Before arriving at the Step Hostel, my parents and I stayed at my grandmother’s home for one night where I saw glimpses into my dad’s past. A black and white photo of him with his parents, his twin brother, and older sister was placed on my grandpa’s desk. My dad must have been no more than 14 years old and was in the middle of laughing, his mouth wide open, and I laughed at all the times he scolded me to keep my mouth closed in photos. As I took in my late grandpa’s room with his clothes still hanging on racks and documents lying about his desk, I wondered if he looked more and more at that photo as his time neared. In the hallway, there were three glass cases with military ribbons, medals, and the like. I quickly snapped photos before considering the metaphorical peace and dignity I was stealing by resigning them to tiny squares on a screen.

The day before, we went to the burial ceremony, which involved a 3-hour bus ride both ways, incessant bows, obliging naes, and feeling fed up then resigned about the tense nature of a formal, buttoned-up family who never quite listened or understood one another. At least we were well-rested and, well, alive. Lucky enough to have the time to pay our respects; lucky enough to leave afterward. No more getting told to get married or work somewhere for 10 years. No more expectation of female servitude, at least in close quarters. When you know there’s a limit, anything that may bother you is more tolerable and then at once you may become a saint or, God forbid, the perfect granddaughter – a feat I don’t know if any of conquered while my grandpa was alive.

Korea Part 1: Stasis is Death

Travel

Since I was 12 years old, I have lived by this maxim.

Stasis is death.

Because in my pre-teen angst, nothing was more deathly than resigning to a life where comfort besieged all.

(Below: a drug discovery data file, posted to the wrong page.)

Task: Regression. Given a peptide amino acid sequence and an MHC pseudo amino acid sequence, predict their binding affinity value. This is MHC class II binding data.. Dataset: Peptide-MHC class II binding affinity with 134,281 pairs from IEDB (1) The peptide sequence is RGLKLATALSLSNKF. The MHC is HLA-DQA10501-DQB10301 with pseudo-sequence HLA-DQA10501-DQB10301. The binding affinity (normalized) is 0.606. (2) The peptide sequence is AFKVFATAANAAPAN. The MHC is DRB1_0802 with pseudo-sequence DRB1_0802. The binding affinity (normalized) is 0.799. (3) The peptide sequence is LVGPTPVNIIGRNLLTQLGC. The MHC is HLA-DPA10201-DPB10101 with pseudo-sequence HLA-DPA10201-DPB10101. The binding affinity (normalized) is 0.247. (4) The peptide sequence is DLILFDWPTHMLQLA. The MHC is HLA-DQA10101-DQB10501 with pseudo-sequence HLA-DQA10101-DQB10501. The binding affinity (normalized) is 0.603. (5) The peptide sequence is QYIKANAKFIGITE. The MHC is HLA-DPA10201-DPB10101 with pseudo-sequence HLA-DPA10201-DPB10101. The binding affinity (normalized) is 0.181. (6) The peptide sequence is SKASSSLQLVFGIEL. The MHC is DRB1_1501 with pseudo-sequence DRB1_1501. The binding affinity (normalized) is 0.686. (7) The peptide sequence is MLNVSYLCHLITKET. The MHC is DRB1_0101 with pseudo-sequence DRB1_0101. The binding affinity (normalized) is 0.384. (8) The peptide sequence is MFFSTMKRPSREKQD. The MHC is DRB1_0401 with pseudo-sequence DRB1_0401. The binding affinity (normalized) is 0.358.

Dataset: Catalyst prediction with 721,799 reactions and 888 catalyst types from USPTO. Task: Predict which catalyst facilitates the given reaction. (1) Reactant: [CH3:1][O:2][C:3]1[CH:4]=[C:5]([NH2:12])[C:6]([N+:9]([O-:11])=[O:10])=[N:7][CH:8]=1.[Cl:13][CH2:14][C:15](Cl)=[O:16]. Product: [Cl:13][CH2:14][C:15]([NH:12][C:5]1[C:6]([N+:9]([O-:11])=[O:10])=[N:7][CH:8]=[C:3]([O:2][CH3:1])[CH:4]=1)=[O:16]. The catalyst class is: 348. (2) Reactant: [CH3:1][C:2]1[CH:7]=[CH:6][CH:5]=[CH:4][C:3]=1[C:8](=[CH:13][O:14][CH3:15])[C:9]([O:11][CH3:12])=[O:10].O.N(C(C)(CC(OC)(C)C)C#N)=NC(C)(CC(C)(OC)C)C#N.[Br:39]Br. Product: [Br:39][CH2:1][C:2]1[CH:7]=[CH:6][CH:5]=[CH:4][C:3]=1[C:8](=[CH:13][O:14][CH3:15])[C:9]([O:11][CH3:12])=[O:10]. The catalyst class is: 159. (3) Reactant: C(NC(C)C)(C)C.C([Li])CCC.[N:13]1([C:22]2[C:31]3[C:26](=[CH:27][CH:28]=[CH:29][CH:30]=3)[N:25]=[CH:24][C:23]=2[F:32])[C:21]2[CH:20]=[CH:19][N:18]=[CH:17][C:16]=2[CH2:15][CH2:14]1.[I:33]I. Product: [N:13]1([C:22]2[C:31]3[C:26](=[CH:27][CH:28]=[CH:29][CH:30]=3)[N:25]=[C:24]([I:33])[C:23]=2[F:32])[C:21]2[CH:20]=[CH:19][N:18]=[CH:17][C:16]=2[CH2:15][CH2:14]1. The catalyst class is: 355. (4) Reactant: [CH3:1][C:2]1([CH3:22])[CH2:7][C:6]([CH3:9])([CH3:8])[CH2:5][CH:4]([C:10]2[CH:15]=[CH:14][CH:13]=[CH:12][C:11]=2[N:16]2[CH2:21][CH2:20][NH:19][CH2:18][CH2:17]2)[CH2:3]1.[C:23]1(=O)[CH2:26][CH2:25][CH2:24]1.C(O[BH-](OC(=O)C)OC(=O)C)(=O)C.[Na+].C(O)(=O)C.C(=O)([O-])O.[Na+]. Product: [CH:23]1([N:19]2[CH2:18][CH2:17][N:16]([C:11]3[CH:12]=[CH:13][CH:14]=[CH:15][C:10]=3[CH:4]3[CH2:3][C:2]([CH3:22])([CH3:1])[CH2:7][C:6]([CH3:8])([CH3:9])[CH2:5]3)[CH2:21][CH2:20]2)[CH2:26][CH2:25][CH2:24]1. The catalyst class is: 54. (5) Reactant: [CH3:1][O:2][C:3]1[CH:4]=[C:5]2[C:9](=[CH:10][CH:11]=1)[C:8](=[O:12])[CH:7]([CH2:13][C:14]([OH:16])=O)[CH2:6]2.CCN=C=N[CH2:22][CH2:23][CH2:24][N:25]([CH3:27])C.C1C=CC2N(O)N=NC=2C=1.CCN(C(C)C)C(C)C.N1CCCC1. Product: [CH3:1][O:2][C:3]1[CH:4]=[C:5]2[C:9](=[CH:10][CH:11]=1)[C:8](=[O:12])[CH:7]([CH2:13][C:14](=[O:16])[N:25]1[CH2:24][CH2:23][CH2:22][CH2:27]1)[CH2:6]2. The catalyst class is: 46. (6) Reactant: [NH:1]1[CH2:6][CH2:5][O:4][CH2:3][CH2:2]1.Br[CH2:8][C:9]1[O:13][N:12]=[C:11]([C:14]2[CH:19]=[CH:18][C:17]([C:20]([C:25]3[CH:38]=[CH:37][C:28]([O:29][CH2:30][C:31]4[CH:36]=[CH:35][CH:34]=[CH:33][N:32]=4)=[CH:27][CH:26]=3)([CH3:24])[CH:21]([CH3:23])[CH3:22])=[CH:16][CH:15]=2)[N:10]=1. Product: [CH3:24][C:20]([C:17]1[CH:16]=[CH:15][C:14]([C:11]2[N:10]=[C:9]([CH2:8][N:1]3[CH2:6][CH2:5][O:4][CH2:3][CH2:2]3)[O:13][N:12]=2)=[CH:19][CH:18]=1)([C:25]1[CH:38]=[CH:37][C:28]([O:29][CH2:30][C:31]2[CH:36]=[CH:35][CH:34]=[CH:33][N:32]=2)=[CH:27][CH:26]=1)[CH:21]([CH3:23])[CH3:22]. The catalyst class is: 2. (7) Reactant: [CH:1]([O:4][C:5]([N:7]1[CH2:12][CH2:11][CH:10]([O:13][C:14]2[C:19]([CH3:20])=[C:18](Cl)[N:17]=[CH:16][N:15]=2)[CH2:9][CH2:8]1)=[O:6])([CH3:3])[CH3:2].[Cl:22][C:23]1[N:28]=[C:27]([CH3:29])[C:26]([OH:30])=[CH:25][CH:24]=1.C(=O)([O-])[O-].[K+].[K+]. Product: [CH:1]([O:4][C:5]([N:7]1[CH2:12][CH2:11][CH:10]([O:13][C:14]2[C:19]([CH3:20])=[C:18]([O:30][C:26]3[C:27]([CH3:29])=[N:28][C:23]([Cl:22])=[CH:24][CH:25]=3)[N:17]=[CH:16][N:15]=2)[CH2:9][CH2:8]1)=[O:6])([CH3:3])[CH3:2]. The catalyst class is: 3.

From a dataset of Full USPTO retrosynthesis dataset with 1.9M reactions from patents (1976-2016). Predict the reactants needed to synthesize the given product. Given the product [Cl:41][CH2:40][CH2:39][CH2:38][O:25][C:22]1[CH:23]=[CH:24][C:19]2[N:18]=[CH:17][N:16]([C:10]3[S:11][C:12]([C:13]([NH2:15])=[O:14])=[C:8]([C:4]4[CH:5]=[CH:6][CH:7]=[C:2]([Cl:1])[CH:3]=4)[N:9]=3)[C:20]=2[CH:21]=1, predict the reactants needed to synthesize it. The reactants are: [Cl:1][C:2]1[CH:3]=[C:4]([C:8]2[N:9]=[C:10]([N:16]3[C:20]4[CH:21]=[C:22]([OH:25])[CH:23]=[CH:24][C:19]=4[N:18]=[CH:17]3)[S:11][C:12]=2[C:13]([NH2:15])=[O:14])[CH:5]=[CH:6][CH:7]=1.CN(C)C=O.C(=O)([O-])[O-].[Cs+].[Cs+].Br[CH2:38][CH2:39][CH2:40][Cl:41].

As I got older, I used this to high power my decisions choosing to make mistakes rather than stay in the same place afraid of what may come. The strategy was not misguided, just not directed enough, and I developed a habit of going forward sometimes blind to the heart and guts of my whole operation.

And so I pursued my love of learning and grew my chops in quality management and operations. This was not the wrong decision, but it prolonged what I already knew. I was not scared to make the wrong choices, but I was scared to make the inevitable one that fit my oh so contemplative soul.

Last month, I left my disturbingly high-paying job at a distribution center to pursue something, anything, closer to my heart. My priority right now is to write – my first love, my first heartbreak.

I was overjoyed walking out of a role I knew no longer fit my determination and clear-sightedness. At the time, my nephew, who I helped raise for the past six years,  was planning to move to Seoul, Korea to be with his dad.

The apt choice, an easy one, but only in retrospect. I spent the next week and a half hanging out with my nephew and reconnecting with my older brother. The drama is not mine so I won’t share it but through that previous time, with my whole body and mind, I was finally able to forgive.

When my mom and I stood at the escalator before security check at LAX, trying to wave happily and not let our overflowing eyes be too obvious, I locked eyes with my nephew. At 12, he was a wise one after moving around from home to home adapting to changing circumstances since he was born. His face froze briefly as he realized I was going to cry, then he smiled softly as if to comfort me as he rode the escalator up with his dad.

A week later, my grandpa died.

A decorated 3-star general from the South Korean military and patriarch of my dad’s side, he was a serious man who I didn’t really get to know. The last time I had seen him was when I was 12 years old, the year of my maxim decree. Now, 18 years later, I was going back to Korea for his funeral.

Quick planning helped my dad get a flight out that night, and my mom and I got one for 2 days later so it wouldn’t cost extravagantly more than a month’s rent.

Before I left, I  reserved movers to leave my expensive Rancho Cucamonga apartment for a rent-free room at my parents’ condo in Buena Park. Everything was changing, and at that point, I wasn’t sure if it was good or bad. It was all – transition, death, and rebirth.

To be continued…